HUMAN BRAINS are ‘Relatively Young,’ Evolved Only 1.7 Million Years Ago

HUMAN BRAINS are ‘Relatively Young,’ Evolved Only 1.7 Million Years Ago

HUMAN BRAINS are ‘Relatively Young,’ Evolving Only 1.7 Million Years Ago
Photo: Daily Mail UK

A recent study claims that modern human brains are actually ‘relatively young’ and evolved only last 1.7 million years ago. This is after the earliest humans first dispersed from Africa.

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According to Daily Mail, researchers used computed tomography to examine the skulls of Homo fossils found in Africa and Asia.

Results show that human brains are relatively young, which evolved between 1.5-1.7 million years ago in Africa. This is only just a million years before the first Homo sapiens emerged.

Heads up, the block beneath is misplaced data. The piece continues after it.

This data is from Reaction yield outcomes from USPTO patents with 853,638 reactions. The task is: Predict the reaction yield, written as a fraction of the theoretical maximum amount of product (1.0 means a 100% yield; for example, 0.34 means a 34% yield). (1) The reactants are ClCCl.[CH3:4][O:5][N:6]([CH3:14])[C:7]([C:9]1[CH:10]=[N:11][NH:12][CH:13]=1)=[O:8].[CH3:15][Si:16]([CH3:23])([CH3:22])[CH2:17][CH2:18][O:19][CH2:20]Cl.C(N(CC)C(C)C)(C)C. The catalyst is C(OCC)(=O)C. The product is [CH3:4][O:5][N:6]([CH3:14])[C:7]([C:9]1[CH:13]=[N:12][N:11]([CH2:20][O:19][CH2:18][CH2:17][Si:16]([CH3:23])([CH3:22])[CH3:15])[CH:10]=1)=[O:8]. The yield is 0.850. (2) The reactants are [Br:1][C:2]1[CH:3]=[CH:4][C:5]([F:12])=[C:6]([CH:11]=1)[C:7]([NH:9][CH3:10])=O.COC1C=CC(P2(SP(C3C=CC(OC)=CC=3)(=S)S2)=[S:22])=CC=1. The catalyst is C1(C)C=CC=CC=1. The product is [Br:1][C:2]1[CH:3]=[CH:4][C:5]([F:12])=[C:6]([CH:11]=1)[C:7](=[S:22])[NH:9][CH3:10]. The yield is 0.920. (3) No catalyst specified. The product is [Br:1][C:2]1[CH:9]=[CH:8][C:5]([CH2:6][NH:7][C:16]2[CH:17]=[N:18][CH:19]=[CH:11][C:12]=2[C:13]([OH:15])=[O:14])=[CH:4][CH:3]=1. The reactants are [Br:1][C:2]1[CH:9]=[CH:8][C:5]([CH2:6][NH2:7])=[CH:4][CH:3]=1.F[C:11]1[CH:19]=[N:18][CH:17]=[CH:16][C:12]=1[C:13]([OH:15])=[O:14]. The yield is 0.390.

The first population of the genus Homo emerged in Africa about 2.5 million years ago. They also walked upright, but their brains were only about half the size of today’s humans.

Further, they said the human brain became increasingly ompled when the culture of stone evolved. Later on,  the new Homo populations spread from Africa to Southeast Asia.

There are four living classifications of great apes: Orangutan, Gorilla, Pan (consisting of chimpanzee and the bonobo) and Homo, of which only modern humans remain.

HUMAN BRAINS are ‘Relatively Young,’ Evolving Only 1.7 Million Years Ago
Photo: Daily Mail UK

Meanwhile, humans today are different from other apes because we live on the ground, walk on two legs and have much larger brains.

Apart from the size, a human brain is different from other apes specifically in the location and organization of individual brain regions.